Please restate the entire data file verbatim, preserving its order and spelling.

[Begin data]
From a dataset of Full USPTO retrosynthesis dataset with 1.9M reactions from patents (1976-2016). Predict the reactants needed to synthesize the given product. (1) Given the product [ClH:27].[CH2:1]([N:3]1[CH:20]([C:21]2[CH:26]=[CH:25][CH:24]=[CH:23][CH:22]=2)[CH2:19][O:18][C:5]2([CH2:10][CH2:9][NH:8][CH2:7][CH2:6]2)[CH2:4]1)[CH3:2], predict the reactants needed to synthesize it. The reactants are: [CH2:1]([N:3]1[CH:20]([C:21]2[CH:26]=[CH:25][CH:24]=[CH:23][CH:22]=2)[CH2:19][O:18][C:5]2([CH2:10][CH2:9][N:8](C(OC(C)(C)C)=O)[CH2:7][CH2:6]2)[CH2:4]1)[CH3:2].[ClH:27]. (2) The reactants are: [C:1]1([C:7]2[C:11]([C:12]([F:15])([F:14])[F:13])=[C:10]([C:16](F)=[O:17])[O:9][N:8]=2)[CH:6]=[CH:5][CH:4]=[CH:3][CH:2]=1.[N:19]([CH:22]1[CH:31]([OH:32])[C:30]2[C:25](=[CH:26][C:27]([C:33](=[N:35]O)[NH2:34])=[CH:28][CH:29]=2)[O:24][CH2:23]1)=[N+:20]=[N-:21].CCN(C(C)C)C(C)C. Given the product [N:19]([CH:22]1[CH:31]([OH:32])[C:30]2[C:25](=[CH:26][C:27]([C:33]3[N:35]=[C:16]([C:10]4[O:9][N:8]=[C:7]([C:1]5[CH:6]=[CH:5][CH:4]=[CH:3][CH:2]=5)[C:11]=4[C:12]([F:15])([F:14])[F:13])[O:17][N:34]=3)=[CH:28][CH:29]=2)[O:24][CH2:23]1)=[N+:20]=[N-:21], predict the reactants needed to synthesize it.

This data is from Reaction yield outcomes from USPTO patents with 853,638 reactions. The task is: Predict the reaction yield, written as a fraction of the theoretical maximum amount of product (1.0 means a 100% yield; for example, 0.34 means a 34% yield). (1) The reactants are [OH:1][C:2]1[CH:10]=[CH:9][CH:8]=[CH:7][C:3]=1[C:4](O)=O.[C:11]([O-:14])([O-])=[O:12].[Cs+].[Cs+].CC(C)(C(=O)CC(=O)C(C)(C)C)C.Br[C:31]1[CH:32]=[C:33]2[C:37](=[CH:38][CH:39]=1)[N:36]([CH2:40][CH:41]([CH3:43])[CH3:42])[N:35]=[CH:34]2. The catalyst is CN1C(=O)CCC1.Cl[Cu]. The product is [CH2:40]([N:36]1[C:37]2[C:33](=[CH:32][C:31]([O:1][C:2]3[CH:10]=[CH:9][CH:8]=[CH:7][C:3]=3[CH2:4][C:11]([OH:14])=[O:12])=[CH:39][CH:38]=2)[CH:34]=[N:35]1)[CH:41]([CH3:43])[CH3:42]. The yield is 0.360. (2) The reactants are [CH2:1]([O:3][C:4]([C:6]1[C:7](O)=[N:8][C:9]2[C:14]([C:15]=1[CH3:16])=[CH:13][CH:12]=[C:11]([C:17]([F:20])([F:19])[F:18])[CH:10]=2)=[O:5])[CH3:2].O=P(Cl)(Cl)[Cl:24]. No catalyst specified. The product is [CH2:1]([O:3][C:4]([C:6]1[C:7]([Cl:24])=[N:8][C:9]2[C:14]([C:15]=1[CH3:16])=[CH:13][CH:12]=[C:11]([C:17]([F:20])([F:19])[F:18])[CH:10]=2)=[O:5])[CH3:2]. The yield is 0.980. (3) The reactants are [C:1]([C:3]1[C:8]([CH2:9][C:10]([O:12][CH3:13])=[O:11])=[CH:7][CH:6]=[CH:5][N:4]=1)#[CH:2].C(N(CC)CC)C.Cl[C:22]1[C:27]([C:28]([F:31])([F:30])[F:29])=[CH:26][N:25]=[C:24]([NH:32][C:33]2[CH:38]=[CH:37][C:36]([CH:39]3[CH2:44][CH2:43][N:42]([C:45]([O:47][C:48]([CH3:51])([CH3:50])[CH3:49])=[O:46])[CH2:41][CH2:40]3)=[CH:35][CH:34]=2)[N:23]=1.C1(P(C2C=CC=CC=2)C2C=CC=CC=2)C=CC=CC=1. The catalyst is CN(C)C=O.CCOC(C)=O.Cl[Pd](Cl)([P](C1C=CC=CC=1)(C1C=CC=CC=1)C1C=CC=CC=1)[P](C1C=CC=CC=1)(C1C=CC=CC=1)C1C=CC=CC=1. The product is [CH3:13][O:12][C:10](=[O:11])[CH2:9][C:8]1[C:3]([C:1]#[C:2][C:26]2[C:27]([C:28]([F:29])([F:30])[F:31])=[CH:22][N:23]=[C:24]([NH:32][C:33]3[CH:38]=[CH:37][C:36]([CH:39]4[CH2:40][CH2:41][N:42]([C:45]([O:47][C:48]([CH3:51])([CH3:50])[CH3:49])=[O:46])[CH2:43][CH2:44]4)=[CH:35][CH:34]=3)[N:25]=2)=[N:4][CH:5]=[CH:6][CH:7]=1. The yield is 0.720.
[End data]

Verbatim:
From a dataset of Full USPTO retrosynthesis dataset with 1.9M reactions from patents (1976-2016). Predict the reactants needed to synthesize the given product. (1) Given the product [ClH:27].[CH2:1]([N:3]1[CH:20]([C:21]2[CH:26]=[CH:25][CH:24]=[CH:23][CH:22]=2)[CH2:19][O:18][C:5]2([CH2:10][CH2:9][NH:8][CH2:7][CH2:6]2)[CH2:4]1)[CH3:2], predict the reactants needed to synthesize it. The reactants are: [CH2:1]([N:3]1[CH:20]([C:21]2[CH:26]=[CH:25][CH:24]=[CH:23][CH:22]=2)[CH2:19][O:18][C:5]2([CH2:10][CH2:9][N:8](C(OC(C)(C)C)=O)[CH2:7][CH2:6]2)[CH2:4]1)[CH3:2].[ClH:27]. (2) The reactants are: [C:1]1([C:7]2[C:11]([C:12]([F:15])([F:14])[F:13])=[C:10]([C:16](F)=[O:17])[O:9][N:8]=2)[CH:6]=[CH:5][CH:4]=[CH:3][CH:2]=1.[N:19]([CH:22]1[CH:31]([OH:32])[C:30]2[C:25](=[CH:26][C:27]([C:33](=[N:35]O)[NH2:34])=[CH:28][CH:29]=2)[O:24][CH2:23]1)=[N+:20]=[N-:21].CCN(C(C)C)C(C)C. Given the product [N:19]([CH:22]1[CH:31]([OH:32])[C:30]2[C:25](=[CH:26][C:27]([C:33]3[N:35]=[C:16]([C:10]4[O:9][N:8]=[C:7]([C:1]5[CH:6]=[CH:5][CH:4]=[CH:3][CH:2]=5)[C:11]=4[C:12]([F:15])([F:14])[F:13])[O:17][N:34]=3)=[CH:28][CH:29]=2)[O:24][CH2:23]1)=[N+:20]=[N-:21], predict the reactants needed to synthesize it.

This data is from Reaction yield outcomes from USPTO patents with 853,638 reactions. The task is: Predict the reaction yield, written as a fraction of the theoretical maximum amount of product (1.0 means a 100% yield; for example, 0.34 means a 34% yield). (1) The reactants are [OH:1][C:2]1[CH:10]=[CH:9][CH:8]=[CH:7][C:3]=1[C:4](O)=O.[C:11]([O-:14])([O-])=[O:12].[Cs+].[Cs+].CC(C)(C(=O)CC(=O)C(C)(C)C)C.Br[C:31]1[CH:32]=[C:33]2[C:37](=[CH:38][CH:39]=1)[N:36]([CH2:40][CH:41]([CH3:43])[CH3:42])[N:35]=[CH:34]2. The catalyst is CN1C(=O)CCC1.Cl[Cu]. The product is [CH2:40]([N:36]1[C:37]2[C:33](=[CH:32][C:31]([O:1][C:2]3[CH:10]=[CH:9][CH:8]=[CH:7][C:3]=3[CH2:4][C:11]([OH:14])=[O:12])=[CH:39][CH:38]=2)[CH:34]=[N:35]1)[CH:41]([CH3:43])[CH3:42]. The yield is 0.360. (2) The reactants are [CH2:1]([O:3][C:4]([C:6]1[C:7](O)=[N:8][C:9]2[C:14]([C:15]=1[CH3:16])=[CH:13][CH:12]=[C:11]([C:17]([F:20])([F:19])[F:18])[CH:10]=2)=[O:5])[CH3:2].O=P(Cl)(Cl)[Cl:24]. No catalyst specified. The product is [CH2:1]([O:3][C:4]([C:6]1[C:7]([Cl:24])=[N:8][C:9]2[C:14]([C:15]=1[CH3:16])=[CH:13][CH:12]=[C:11]([C:17]([F:20])([F:19])[F:18])[CH:10]=2)=[O:5])[CH3:2]. The yield is 0.980. (3) The reactants are [C:1]([C:3]1[C:8]([CH2:9][C:10]([O:12][CH3:13])=[O:11])=[CH:7][CH:6]=[CH:5][N:4]=1)#[CH:2].C(N(CC)CC)C.Cl[C:22]1[C:27]([C:28]([F:31])([F:30])[F:29])=[CH:26][N:25]=[C:24]([NH:32][C:33]2[CH:38]=[CH:37][C:36]([CH:39]3[CH2:44][CH2:43][N:42]([C:45]([O:47][C:48]([CH3:51])([CH3:50])[CH3:49])=[O:46])[CH2:41][CH2:40]3)=[CH:35][CH:34]=2)[N:23]=1.C1(P(C2C=CC=CC=2)C2C=CC=CC=2)C=CC=CC=1. The catalyst is CN(C)C=O.CCOC(C)=O.Cl[Pd](Cl)([P](C1C=CC=CC=1)(C1C=CC=CC=1)C1C=CC=CC=1)[P](C1C=CC=CC=1)(C1C=CC=CC=1)C1C=CC=CC=1. The product is [CH3:13][O:12][C:10](=[O:11])[CH2:9][C:8]1[C:3]([C:1]#[C:2][C:26]2[C:27]([C:28]([F:29])([F:30])[F:31])=[CH:22][N:23]=[C:24]([NH:32][C:33]3[CH:38]=[CH:37][C:36]([CH:39]4[CH2:40][CH2:41][N:42]([C:45]([O:47][C:48]([CH3:51])([CH3:50])[CH3:49])=[O:46])[CH2:43][CH2:44]4)=[CH:35][CH:34]=3)[N:25]=2)=[N:4][CH:5]=[CH:6][CH:7]=1. The yield is 0.720.